Hosting plenty of stunningly beautiful coastlines and being home to the most ancient villages and towns in Italy, the southern region is still, surprisingly, not the most visited in terms of numbers compared to the other Italian regions. How could a place with such an amazing climate, exceptional food, picture-perfect beaches with crystal clear water with prices definitely affordable end up being still relatively underrated?
Well, we won’t go into details and cause and consequence analysis, but rather appreciate the fact that it is there and so affordable and continue our blog series on Southern Italy with reviewing the next chunk of 5 top cities in the south that could be your next destination for a month or two.
Known as “The Kingdom of the Sun” Palermo is the very heart of Sicily, an island located right next to the Southern Italy mainland.
Palermo is, indeed, the most important city on the island, being a capital not only on paper but in terms of culture, economy and tourism as well. Probably not surprisingly, it has also been awarded the title of “Italian Cultural Capital” last year in 2018.
Located on the island that is right in between Europe and Africa, Palermo faced a lot of challenges and cultural shifts throughout history, such as Greek and Arab influences later on, which is visible even now.
Massimo Theater is a place to go. It’s the third-largest theatre in Europe, and one of the most famous ones not only in Sicily but in the whole of Italy. There are always various events scheduled throughout the year and you can check the schedule on their website.
Palermo might not be a hidden gem for a lot of people due to its size, but it definitely offers a completely unique atmosphere that is very different from anything you might see in Europe or in any other Italian city, and it is still not among the main spots in Italian tourism, which was the reason it got its spot in our list.
Bari is the capital of Puglia Region and holds a big cultural and economical role not only in its own region but for the whole of southern Italy. It is mostly known for its commercial importance being a connection point thanks to its location and port, but definitely not among the mainstream tourism.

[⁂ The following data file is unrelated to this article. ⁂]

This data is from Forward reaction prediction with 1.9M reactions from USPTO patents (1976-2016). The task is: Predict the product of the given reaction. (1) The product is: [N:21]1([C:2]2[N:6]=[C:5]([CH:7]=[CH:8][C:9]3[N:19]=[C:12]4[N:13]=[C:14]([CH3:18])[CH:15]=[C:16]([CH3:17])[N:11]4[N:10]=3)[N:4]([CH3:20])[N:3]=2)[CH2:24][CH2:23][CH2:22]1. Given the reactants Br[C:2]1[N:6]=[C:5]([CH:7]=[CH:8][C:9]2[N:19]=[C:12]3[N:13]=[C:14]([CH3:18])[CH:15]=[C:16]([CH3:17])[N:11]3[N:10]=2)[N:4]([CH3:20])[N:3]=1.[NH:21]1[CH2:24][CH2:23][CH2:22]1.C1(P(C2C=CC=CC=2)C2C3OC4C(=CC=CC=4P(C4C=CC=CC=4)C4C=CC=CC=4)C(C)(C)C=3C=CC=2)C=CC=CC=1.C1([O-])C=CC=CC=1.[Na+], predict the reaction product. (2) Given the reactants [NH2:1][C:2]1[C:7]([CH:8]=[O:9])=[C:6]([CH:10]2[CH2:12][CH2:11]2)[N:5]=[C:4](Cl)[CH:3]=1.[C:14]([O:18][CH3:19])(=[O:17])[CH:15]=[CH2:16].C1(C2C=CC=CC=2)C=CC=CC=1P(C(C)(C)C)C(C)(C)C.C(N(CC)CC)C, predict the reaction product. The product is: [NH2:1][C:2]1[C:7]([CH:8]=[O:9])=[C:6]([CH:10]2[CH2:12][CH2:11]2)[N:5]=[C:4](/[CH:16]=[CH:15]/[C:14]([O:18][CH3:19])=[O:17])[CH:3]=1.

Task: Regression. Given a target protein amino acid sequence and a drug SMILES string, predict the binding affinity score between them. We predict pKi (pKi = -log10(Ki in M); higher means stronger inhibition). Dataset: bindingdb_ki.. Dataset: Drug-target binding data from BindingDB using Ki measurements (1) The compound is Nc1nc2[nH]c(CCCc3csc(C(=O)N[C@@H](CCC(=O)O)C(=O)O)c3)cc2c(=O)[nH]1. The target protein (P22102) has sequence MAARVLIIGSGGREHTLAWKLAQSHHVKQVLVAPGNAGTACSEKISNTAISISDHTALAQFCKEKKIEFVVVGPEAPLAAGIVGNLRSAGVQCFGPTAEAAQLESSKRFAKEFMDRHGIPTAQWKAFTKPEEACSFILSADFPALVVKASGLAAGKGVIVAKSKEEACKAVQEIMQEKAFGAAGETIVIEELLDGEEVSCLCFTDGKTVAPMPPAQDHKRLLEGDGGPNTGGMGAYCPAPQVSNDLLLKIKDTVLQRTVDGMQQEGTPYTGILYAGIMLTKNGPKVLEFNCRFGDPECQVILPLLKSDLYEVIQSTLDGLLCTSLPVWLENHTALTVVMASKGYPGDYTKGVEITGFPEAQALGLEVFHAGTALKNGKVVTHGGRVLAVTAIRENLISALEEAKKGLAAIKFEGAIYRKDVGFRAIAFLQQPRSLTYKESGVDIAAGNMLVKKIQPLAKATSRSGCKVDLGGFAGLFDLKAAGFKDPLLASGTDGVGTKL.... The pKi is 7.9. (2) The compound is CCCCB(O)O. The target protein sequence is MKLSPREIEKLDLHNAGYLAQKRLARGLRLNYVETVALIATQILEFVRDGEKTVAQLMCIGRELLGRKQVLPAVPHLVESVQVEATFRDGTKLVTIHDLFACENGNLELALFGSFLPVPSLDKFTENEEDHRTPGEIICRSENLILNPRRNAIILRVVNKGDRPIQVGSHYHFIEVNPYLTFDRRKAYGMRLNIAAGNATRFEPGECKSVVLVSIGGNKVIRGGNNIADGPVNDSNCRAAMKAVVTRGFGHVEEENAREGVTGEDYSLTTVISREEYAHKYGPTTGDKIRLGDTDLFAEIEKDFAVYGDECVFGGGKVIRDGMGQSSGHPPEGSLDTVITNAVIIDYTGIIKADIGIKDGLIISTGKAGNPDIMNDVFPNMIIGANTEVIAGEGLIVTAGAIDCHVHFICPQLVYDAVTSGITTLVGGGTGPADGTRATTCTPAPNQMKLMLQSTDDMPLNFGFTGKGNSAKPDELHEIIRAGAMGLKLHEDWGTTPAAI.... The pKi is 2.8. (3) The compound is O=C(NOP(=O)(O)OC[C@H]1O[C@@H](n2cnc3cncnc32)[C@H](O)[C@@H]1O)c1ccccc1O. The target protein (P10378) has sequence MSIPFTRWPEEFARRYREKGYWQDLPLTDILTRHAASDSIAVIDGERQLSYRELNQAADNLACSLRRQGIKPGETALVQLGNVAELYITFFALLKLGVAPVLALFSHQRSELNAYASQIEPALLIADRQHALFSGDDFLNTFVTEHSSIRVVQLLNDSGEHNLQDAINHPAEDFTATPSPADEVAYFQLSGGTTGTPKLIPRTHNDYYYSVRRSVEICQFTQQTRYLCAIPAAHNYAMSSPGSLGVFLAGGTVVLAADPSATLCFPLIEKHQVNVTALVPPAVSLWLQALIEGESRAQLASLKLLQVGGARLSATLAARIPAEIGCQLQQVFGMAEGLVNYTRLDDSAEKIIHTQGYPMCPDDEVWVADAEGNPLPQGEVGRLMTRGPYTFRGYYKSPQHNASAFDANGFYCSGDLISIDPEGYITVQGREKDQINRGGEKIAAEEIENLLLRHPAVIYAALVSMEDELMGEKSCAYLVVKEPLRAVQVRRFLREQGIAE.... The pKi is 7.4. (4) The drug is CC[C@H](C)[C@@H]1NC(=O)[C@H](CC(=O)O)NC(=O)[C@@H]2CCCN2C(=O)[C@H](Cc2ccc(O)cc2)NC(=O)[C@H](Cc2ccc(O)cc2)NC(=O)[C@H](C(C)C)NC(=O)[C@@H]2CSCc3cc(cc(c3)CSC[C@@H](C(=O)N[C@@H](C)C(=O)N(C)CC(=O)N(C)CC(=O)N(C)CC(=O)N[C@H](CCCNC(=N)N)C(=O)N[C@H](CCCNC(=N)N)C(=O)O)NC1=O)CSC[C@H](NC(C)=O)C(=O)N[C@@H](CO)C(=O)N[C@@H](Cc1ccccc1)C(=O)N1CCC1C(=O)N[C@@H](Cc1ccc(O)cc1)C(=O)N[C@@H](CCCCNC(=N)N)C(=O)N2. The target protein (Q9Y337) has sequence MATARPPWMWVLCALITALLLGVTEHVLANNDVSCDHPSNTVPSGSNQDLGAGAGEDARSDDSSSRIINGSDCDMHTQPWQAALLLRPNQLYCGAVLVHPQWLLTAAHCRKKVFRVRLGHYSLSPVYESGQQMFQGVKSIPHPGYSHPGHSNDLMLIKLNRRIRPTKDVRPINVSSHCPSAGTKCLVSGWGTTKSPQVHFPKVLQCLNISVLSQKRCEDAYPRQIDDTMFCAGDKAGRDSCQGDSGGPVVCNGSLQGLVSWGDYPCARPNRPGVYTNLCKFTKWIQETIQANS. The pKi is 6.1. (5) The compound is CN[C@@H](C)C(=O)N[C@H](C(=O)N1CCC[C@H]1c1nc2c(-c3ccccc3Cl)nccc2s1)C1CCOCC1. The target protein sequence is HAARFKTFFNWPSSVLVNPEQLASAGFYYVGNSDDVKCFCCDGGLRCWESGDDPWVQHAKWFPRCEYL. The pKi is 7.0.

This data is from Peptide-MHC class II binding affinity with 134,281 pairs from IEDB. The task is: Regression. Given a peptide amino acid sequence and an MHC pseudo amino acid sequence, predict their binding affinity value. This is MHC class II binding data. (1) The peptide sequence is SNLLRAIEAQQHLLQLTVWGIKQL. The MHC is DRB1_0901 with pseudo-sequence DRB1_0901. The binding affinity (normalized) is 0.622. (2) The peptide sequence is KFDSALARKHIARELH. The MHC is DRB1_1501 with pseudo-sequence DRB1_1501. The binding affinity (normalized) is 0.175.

Bari could be a great base for those who want to stay in a city but breakaway to one of the most charming town’s beaches in less than 30 minutes. And we are speaking about a place, that the words are probably not enough to describe, called Polignano a Mare, which can be reached either by train or by bus.
Also known as “Pearl of the Adriatic”, it is surrounded with caves and cliffs and famous for its crystal clear waters, which makes it the ultimate place to enjoy the sea from a completely different perspective.
If you drive down further you will end up in another town called Monopoli, which is an extremely charming town, something in between Bari and Polignano a Mare, resembling the later in terms of its but much bigger in terms of size and population.
Impact Hub Bari is definitely the biggest and complete coworking space in Bari. Spazio 14 is another alternative, located in the very city centre, facing the , much smaller in terms of sizes, but definitely a cosy place where you won’t feel short of anything.
Founded by Greeks, Messina has always been famous for being the entrance to Sicily and not surprisingly was considered to be a big commercial centre in Southern Italy due to its location and port.